Maybe it’s possible by realizing that when we judge someone in this way, it affects us and our happiness more than the other person. By being bothered or exasperated by a few - may say more about us than the other person and it shows us how we perceive the world. And perhaps, if we can take Jung’s advice and be more curious about that “irritating” feature we find in others, we can actually learn more about ourselves – which, I tend to believe, contributes to that ever-longing desire of a deeply fulfilling life. Perhaps it’s possible that by realizing we also exhibit our own irksome ways, there might be a less that disturbs us.

“You know, the opposite can also be true,” my friend replied back to me later after our initial laughter subsided. “What’s that?” I asked. “It seems it would be true that what we enjoy about others, we must also enjoy about ourselves.”

On that note - to all of our remarkable and amazing readers out there – have a great weekend!

Homeless veterans food pantry needs your help

This is the second annual winter appeal for help with donations of non-perishable food items to the Portland Vet-Center Homeless Vet food pantry. American Legion Field-Allen Post 148 of Windham has been supporting this important venture for two years and is entering its third season with the cupboards bare after the holidays. 

Post 148 Service Officer, Chuck Whynot and assistant Post Service Officer, Bill Cassidy, cleared the  
reserves to support the holiday needs in the Portland Homeless Vet community. It is now time to restock the shelves for 2019.

The Portland Vet-Center Food Pantry is a small enterprise serving approximately 20 to 30 veterans a week who are homeless or food insecure. Over the past two years, the Legion has collected donations and distributed over two tons of food under this program.  You can help by donating non-perishable food items such as: soups, canned or pouched type meat products, cereals, drink boxes, snacks, and canned pasta products. 

Donations can be brought to the Windham Veterans Center, 35 Veterans Memorial Drive, (behind Hannaford’s) on Wednesdays from 9 to 11 am. Food collected on Wednesdays is sorted and delivered on Thursday each week to the Portland Vet-Center for the pantry. All donations for the Portland Area homeless veterans are greatly appreciated.  Financial donations are also appreciated and will be used to purchase items not donated. Checks may be made payable to: Field-Allen Post 148-Food, PO Box 1776, Windham, Maine 04062. Thank You again for your generosity,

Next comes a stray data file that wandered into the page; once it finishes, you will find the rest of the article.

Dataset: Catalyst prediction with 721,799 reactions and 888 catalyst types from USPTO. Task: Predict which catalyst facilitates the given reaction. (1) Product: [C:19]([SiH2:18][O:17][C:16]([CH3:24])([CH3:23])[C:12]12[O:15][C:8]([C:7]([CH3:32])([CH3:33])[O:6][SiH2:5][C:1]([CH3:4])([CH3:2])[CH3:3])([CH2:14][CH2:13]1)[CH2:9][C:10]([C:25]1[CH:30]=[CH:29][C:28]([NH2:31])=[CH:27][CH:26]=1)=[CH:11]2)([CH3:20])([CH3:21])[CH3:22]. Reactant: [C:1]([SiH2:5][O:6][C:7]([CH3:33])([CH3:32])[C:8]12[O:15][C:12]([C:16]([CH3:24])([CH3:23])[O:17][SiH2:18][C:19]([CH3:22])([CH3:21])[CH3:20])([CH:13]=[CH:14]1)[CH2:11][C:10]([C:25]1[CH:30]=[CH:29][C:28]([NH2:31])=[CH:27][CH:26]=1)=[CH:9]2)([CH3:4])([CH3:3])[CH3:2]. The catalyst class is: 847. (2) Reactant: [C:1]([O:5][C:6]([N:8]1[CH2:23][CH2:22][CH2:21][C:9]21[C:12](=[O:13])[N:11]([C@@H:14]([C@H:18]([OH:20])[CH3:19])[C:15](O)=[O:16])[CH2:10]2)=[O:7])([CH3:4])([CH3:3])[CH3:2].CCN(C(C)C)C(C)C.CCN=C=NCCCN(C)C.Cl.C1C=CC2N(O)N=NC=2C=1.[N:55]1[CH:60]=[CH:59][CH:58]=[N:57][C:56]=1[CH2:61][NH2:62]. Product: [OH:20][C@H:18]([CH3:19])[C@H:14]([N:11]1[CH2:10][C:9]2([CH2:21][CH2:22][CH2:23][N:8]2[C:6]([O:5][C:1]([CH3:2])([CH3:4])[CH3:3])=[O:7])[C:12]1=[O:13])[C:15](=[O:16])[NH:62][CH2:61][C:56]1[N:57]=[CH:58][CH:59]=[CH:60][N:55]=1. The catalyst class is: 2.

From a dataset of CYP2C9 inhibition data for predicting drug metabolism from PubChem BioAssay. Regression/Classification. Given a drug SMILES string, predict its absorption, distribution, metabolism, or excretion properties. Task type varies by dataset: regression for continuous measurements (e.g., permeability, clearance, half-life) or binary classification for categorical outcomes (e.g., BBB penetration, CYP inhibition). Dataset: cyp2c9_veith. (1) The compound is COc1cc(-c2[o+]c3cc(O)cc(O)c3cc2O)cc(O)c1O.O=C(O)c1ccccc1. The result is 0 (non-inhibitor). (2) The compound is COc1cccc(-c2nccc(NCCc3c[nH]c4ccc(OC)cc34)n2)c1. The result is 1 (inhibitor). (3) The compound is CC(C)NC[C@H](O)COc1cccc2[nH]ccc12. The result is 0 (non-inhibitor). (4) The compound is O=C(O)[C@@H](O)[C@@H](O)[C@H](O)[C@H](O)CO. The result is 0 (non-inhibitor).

Friday, January 4, 2019

Insight: Going out on a limb

By Lorraine Glowczak

Collins Dictionary states that the term, “going out on a limb” is defined as: “[doing something you] strongly believe in even though it is risky or extreme and is likely to fail or be criticized by other people.”

As we enter the new year and set our resolutions for 2019, there are some of us ready and willing to jump off the cliff and “go out on a limb” to live life in a way that may take more courage than we believe we might have.

It is true that the annual habit of creating “whole new you” resolutions has a low success rate, but there is something to be said about self-reflection and its contribution to a life lived with intention.

Whether you make resolutions or not, a look back in the present moment in order to move forward into the future is not only helpful in reaching goals (if that’s the sort of thing you are in to) but has the potential of creating gratitude for what we have, providing more courage and confidence to step out of ways that no longer serve us or to provide the conviction we need to chart a new course.

We often associate “going out on a limb” as taking a big leap of faith into the unknown, and although this is true, sometimes going out on a limb are those small courageous steps to everyday living.

Maybe going out on a limb for you is:

Being yourself: To live life authentically, in our own way takes a lot of courage. Even poet e.e. cummings knew how difficult it is to live in such a way when he stated, “To be nobody but yourself in a world which is doing its best, night and day, to make you everybody else - means to fight the hardest battle which any human being can fight.” And, if that is not going out on a limb – I don’t know what is.
Slowing down: In this busy, check off daily “to do” list sort of culture we find ourselves in today, perhaps for you, it takes courage to not have a “to do” list every day. Maybe there will be a certain level of bravery to relax, watch the sunset and the sunrise, to laugh with a friend while at the same time, you battle the guilty feelings of taking it easy from time to time.
Following your gut instincts:  Knowing when to trust your intuition and when to disregard logical reasoning can be more like jumping off a cliff than going out on a limb. But there is a lot of evidence that suggests that your “gut” is one of your greatest advisors and mentors. Still, it can be one of the most challenging endeavors of the year.

Whatever your “going out on a limb” may be for 2019, if you can gather the courage to follow it through, despite the times it may seem risky, extreme or criticized by other people, who knows see what kind of “new you” will sprout as a result. Be afraid, if you must, but do it anyway. The only person who you will have to answer to at the end of 2019 is you. I’ll wish you luck if you throw some luck my way.